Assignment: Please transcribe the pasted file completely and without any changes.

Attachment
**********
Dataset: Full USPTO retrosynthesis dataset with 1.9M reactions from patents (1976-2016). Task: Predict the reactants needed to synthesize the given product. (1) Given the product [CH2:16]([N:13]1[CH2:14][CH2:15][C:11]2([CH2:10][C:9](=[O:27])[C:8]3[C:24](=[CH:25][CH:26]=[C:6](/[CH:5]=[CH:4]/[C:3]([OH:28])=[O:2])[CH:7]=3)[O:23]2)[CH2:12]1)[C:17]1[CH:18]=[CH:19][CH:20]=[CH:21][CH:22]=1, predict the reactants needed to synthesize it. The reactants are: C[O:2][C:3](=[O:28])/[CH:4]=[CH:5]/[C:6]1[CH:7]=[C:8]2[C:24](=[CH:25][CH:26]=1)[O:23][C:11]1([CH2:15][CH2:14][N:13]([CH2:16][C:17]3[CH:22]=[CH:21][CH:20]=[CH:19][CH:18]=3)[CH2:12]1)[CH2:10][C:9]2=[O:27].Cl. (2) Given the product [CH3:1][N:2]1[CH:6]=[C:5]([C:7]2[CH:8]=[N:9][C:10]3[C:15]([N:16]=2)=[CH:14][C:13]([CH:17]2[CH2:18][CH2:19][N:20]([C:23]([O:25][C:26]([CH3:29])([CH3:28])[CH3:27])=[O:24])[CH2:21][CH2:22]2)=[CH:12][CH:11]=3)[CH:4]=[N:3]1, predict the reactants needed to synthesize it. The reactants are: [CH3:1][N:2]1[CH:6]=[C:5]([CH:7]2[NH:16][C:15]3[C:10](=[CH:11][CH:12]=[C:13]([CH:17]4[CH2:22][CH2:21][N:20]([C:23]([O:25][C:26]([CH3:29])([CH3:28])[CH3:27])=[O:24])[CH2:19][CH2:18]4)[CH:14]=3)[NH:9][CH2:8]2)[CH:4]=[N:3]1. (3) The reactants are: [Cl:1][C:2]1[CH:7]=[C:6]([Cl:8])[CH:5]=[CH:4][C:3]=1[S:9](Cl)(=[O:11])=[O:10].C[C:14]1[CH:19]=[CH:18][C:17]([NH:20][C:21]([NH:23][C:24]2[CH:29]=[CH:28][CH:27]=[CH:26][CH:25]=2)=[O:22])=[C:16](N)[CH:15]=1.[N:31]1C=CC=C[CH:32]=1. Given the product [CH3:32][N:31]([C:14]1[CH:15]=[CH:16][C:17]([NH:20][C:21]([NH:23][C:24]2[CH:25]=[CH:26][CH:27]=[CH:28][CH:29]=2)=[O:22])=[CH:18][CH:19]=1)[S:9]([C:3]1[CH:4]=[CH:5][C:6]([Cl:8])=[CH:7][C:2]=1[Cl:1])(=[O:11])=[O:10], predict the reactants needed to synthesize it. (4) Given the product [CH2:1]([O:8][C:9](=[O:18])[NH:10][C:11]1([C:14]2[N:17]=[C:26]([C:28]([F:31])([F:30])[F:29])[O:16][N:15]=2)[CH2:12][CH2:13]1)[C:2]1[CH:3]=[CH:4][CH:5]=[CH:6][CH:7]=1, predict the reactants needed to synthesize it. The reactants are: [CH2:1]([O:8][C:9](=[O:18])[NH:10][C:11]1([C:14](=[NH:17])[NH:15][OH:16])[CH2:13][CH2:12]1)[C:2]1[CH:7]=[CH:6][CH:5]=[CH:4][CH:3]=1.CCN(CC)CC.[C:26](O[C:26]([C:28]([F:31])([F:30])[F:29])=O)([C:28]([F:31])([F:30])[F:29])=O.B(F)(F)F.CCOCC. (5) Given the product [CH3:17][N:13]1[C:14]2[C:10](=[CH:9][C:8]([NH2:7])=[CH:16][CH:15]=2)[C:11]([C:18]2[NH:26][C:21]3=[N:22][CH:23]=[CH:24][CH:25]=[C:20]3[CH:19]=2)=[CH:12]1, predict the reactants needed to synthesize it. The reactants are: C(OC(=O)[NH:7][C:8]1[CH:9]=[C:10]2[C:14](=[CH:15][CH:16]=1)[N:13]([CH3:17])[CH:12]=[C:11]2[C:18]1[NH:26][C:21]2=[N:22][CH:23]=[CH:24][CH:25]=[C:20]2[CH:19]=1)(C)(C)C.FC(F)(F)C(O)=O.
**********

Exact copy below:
Dataset: Full USPTO retrosynthesis dataset with 1.9M reactions from patents (1976-2016). Task: Predict the reactants needed to synthesize the given product. (1) Given the product [CH2:16]([N:13]1[CH2:14][CH2:15][C:11]2([CH2:10][C:9](=[O:27])[C:8]3[C:24](=[CH:25][CH:26]=[C:6](/[CH:5]=[CH:4]/[C:3]([OH:28])=[O:2])[CH:7]=3)[O:23]2)[CH2:12]1)[C:17]1[CH:18]=[CH:19][CH:20]=[CH:21][CH:22]=1, predict the reactants needed to synthesize it. The reactants are: C[O:2][C:3](=[O:28])/[CH:4]=[CH:5]/[C:6]1[CH:7]=[C:8]2[C:24](=[CH:25][CH:26]=1)[O:23][C:11]1([CH2:15][CH2:14][N:13]([CH2:16][C:17]3[CH:22]=[CH:21][CH:20]=[CH:19][CH:18]=3)[CH2:12]1)[CH2:10][C:9]2=[O:27].Cl. (2) Given the product [CH3:1][N:2]1[CH:6]=[C:5]([C:7]2[CH:8]=[N:9][C:10]3[C:15]([N:16]=2)=[CH:14][C:13]([CH:17]2[CH2:18][CH2:19][N:20]([C:23]([O:25][C:26]([CH3:29])([CH3:28])[CH3:27])=[O:24])[CH2:21][CH2:22]2)=[CH:12][CH:11]=3)[CH:4]=[N:3]1, predict the reactants needed to synthesize it. The reactants are: [CH3:1][N:2]1[CH:6]=[C:5]([CH:7]2[NH:16][C:15]3[C:10](=[CH:11][CH:12]=[C:13]([CH:17]4[CH2:22][CH2:21][N:20]([C:23]([O:25][C:26]([CH3:29])([CH3:28])[CH3:27])=[O:24])[CH2:19][CH2:18]4)[CH:14]=3)[NH:9][CH2:8]2)[CH:4]=[N:3]1. (3) The reactants are: [Cl:1][C:2]1[CH:7]=[C:6]([Cl:8])[CH:5]=[CH:4][C:3]=1[S:9](Cl)(=[O:11])=[O:10].C[C:14]1[CH:19]=[CH:18][C:17]([NH:20][C:21]([NH:23][C:24]2[CH:29]=[CH:28][CH:27]=[CH:26][CH:25]=2)=[O:22])=[C:16](N)[CH:15]=1.[N:31]1C=CC=C[CH:32]=1. Given the product [CH3:32][N:31]([C:14]1[CH:15]=[CH:16][C:17]([NH:20][C:21]([NH:23][C:24]2[CH:25]=[CH:26][CH:27]=[CH:28][CH:29]=2)=[O:22])=[CH:18][CH:19]=1)[S:9]([C:3]1[CH:4]=[CH:5][C:6]([Cl:8])=[CH:7][C:2]=1[Cl:1])(=[O:11])=[O:10], predict the reactants needed to synthesize it. (4) Given the product [CH2:1]([O:8][C:9](=[O:18])[NH:10][C:11]1([C:14]2[N:17]=[C:26]([C:28]([F:31])([F:30])[F:29])[O:16][N:15]=2)[CH2:12][CH2:13]1)[C:2]1[CH:3]=[CH:4][CH:5]=[CH:6][CH:7]=1, predict the reactants needed to synthesize it. The reactants are: [CH2:1]([O:8][C:9](=[O:18])[NH:10][C:11]1([C:14](=[NH:17])[NH:15][OH:16])[CH2:13][CH2:12]1)[C:2]1[CH:7]=[CH:6][CH:5]=[CH:4][CH:3]=1.CCN(CC)CC.[C:26](O[C:26]([C:28]([F:31])([F:30])[F:29])=O)([C:28]([F:31])([F:30])[F:29])=O.B(F)(F)F.CCOCC. (5) Given the product [CH3:17][N:13]1[C:14]2[C:10](=[CH:9][C:8]([NH2:7])=[CH:16][CH:15]=2)[C:11]([C:18]2[NH:26][C:21]3=[N:22][CH:23]=[CH:24][CH:25]=[C:20]3[CH:19]=2)=[CH:12]1, predict the reactants needed to synthesize it. The reactants are: C(OC(=O)[NH:7][C:8]1[CH:9]=[C:10]2[C:14](=[CH:15][CH:16]=1)[N:13]([CH3:17])[CH:12]=[C:11]2[C:18]1[NH:26][C:21]2=[N:22][CH:23]=[CH:24][CH:25]=[C:20]2[CH:19]=1)(C)(C)C.FC(F)(F)C(O)=O.